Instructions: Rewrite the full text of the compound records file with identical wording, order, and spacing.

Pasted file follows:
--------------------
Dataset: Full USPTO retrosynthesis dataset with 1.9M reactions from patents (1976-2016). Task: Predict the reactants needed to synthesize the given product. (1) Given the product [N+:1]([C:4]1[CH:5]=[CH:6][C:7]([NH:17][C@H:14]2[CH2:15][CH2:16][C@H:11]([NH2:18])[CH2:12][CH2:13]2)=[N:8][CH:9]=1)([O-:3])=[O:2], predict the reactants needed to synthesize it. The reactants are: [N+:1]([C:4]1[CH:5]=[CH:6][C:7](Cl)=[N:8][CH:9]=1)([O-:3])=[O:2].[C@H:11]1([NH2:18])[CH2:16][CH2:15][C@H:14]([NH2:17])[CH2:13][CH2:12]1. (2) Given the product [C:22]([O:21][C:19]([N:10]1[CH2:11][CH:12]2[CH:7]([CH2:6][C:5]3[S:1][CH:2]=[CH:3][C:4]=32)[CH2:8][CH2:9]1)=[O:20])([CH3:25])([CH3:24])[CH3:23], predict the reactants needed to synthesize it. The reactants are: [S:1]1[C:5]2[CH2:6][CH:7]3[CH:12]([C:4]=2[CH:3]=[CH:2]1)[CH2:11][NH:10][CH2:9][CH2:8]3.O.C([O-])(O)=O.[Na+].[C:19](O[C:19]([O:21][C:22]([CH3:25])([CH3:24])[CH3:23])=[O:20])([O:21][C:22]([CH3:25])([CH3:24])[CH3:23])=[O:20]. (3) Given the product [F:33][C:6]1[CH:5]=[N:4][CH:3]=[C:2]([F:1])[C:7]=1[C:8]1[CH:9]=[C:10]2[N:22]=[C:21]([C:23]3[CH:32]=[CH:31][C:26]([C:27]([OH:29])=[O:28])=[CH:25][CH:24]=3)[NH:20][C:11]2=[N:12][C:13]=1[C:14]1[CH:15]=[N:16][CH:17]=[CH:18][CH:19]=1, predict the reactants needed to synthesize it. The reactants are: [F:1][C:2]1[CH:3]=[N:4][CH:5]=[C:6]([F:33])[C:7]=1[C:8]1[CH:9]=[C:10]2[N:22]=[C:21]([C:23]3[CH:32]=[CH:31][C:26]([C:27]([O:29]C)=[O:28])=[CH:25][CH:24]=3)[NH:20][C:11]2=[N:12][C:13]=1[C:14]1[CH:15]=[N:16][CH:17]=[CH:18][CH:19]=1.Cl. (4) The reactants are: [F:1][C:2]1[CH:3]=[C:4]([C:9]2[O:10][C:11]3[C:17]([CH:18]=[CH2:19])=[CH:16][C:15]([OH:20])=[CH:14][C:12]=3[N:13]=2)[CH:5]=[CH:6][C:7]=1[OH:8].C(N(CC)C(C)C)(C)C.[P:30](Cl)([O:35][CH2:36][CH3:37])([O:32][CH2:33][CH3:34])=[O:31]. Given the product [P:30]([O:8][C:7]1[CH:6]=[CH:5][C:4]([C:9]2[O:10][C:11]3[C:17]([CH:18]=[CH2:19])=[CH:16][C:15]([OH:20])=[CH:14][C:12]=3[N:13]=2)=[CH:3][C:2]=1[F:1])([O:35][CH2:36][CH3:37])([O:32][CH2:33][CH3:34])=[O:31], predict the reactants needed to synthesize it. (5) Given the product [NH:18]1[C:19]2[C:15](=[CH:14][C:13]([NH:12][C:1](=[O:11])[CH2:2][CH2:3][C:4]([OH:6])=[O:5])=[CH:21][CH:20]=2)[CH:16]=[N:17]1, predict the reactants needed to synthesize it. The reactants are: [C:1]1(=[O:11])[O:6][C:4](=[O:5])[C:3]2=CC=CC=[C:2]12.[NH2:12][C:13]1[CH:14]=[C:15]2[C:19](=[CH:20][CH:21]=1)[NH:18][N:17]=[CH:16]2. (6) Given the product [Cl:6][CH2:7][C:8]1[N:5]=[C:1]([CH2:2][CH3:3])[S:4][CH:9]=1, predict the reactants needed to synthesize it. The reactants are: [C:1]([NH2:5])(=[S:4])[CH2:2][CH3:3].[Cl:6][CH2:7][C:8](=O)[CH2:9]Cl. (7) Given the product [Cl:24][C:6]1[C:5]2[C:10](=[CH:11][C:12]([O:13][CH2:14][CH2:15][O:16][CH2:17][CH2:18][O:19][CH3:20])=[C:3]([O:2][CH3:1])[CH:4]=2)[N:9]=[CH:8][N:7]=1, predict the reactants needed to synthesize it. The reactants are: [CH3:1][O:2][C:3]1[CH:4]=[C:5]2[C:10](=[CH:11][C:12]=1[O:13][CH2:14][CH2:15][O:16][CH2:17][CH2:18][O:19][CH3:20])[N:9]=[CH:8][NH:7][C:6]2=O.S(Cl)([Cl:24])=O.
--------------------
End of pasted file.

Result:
Dataset: Full USPTO retrosynthesis dataset with 1.9M reactions from patents (1976-2016). Task: Predict the reactants needed to synthesize the given product. (1) Given the product [N+:1]([C:4]1[CH:5]=[CH:6][C:7]([NH:17][C@H:14]2[CH2:15][CH2:16][C@H:11]([NH2:18])[CH2:12][CH2:13]2)=[N:8][CH:9]=1)([O-:3])=[O:2], predict the reactants needed to synthesize it. The reactants are: [N+:1]([C:4]1[CH:5]=[CH:6][C:7](Cl)=[N:8][CH:9]=1)([O-:3])=[O:2].[C@H:11]1([NH2:18])[CH2:16][CH2:15][C@H:14]([NH2:17])[CH2:13][CH2:12]1. (2) Given the product [C:22]([O:21][C:19]([N:10]1[CH2:11][CH:12]2[CH:7]([CH2:6][C:5]3[S:1][CH:2]=[CH:3][C:4]=32)[CH2:8][CH2:9]1)=[O:20])([CH3:25])([CH3:24])[CH3:23], predict the reactants needed to synthesize it. The reactants are: [S:1]1[C:5]2[CH2:6][CH:7]3[CH:12]([C:4]=2[CH:3]=[CH:2]1)[CH2:11][NH:10][CH2:9][CH2:8]3.O.C([O-])(O)=O.[Na+].[C:19](O[C:19]([O:21][C:22]([CH3:25])([CH3:24])[CH3:23])=[O:20])([O:21][C:22]([CH3:25])([CH3:24])[CH3:23])=[O:20]. (3) Given the product [F:33][C:6]1[CH:5]=[N:4][CH:3]=[C:2]([F:1])[C:7]=1[C:8]1[CH:9]=[C:10]2[N:22]=[C:21]([C:23]3[CH:32]=[CH:31][C:26]([C:27]([OH:29])=[O:28])=[CH:25][CH:24]=3)[NH:20][C:11]2=[N:12][C:13]=1[C:14]1[CH:15]=[N:16][CH:17]=[CH:18][CH:19]=1, predict the reactants needed to synthesize it. The reactants are: [F:1][C:2]1[CH:3]=[N:4][CH:5]=[C:6]([F:33])[C:7]=1[C:8]1[CH:9]=[C:10]2[N:22]=[C:21]([C:23]3[CH:32]=[CH:31][C:26]([C:27]([O:29]C)=[O:28])=[CH:25][CH:24]=3)[NH:20][C:11]2=[N:12][C:13]=1[C:14]1[CH:15]=[N:16][CH:17]=[CH:18][CH:19]=1.Cl. (4) The reactants are: [F:1][C:2]1[CH:3]=[C:4]([C:9]2[O:10][C:11]3[C:17]([CH:18]=[CH2:19])=[CH:16][C:15]([OH:20])=[CH:14][C:12]=3[N:13]=2)[CH:5]=[CH:6][C:7]=1[OH:8].C(N(CC)C(C)C)(C)C.[P:30](Cl)([O:35][CH2:36][CH3:37])([O:32][CH2:33][CH3:34])=[O:31]. Given the product [P:30]([O:8][C:7]1[CH:6]=[CH:5][C:4]([C:9]2[O:10][C:11]3[C:17]([CH:18]=[CH2:19])=[CH:16][C:15]([OH:20])=[CH:14][C:12]=3[N:13]=2)=[CH:3][C:2]=1[F:1])([O:35][CH2:36][CH3:37])([O:32][CH2:33][CH3:34])=[O:31], predict the reactants needed to synthesize it. (5) Given the product [NH:18]1[C:19]2[C:15](=[CH:14][C:13]([NH:12][C:1](=[O:11])[CH2:2][CH2:3][C:4]([OH:6])=[O:5])=[CH:21][CH:20]=2)[CH:16]=[N:17]1, predict the reactants needed to synthesize it. The reactants are: [C:1]1(=[O:11])[O:6][C:4](=[O:5])[C:3]2=CC=CC=[C:2]12.[NH2:12][C:13]1[CH:14]=[C:15]2[C:19](=[CH:20][CH:21]=1)[NH:18][N:17]=[CH:16]2. (6) Given the product [Cl:6][CH2:7][C:8]1[N:5]=[C:1]([CH2:2][CH3:3])[S:4][CH:9]=1, predict the reactants needed to synthesize it. The reactants are: [C:1]([NH2:5])(=[S:4])[CH2:2][CH3:3].[Cl:6][CH2:7][C:8](=O)[CH2:9]Cl. (7) Given the product [Cl:24][C:6]1[C:5]2[C:10](=[CH:11][C:12]([O:13][CH2:14][CH2:15][O:16][CH2:17][CH2:18][O:19][CH3:20])=[C:3]([O:2][CH3:1])[CH:4]=2)[N:9]=[CH:8][N:7]=1, predict the reactants needed to synthesize it. The reactants are: [CH3:1][O:2][C:3]1[CH:4]=[C:5]2[C:10](=[CH:11][C:12]=1[O:13][CH2:14][CH2:15][O:16][CH2:17][CH2:18][O:19][CH3:20])[N:9]=[CH:8][NH:7][C:6]2=O.S(Cl)([Cl:24])=O.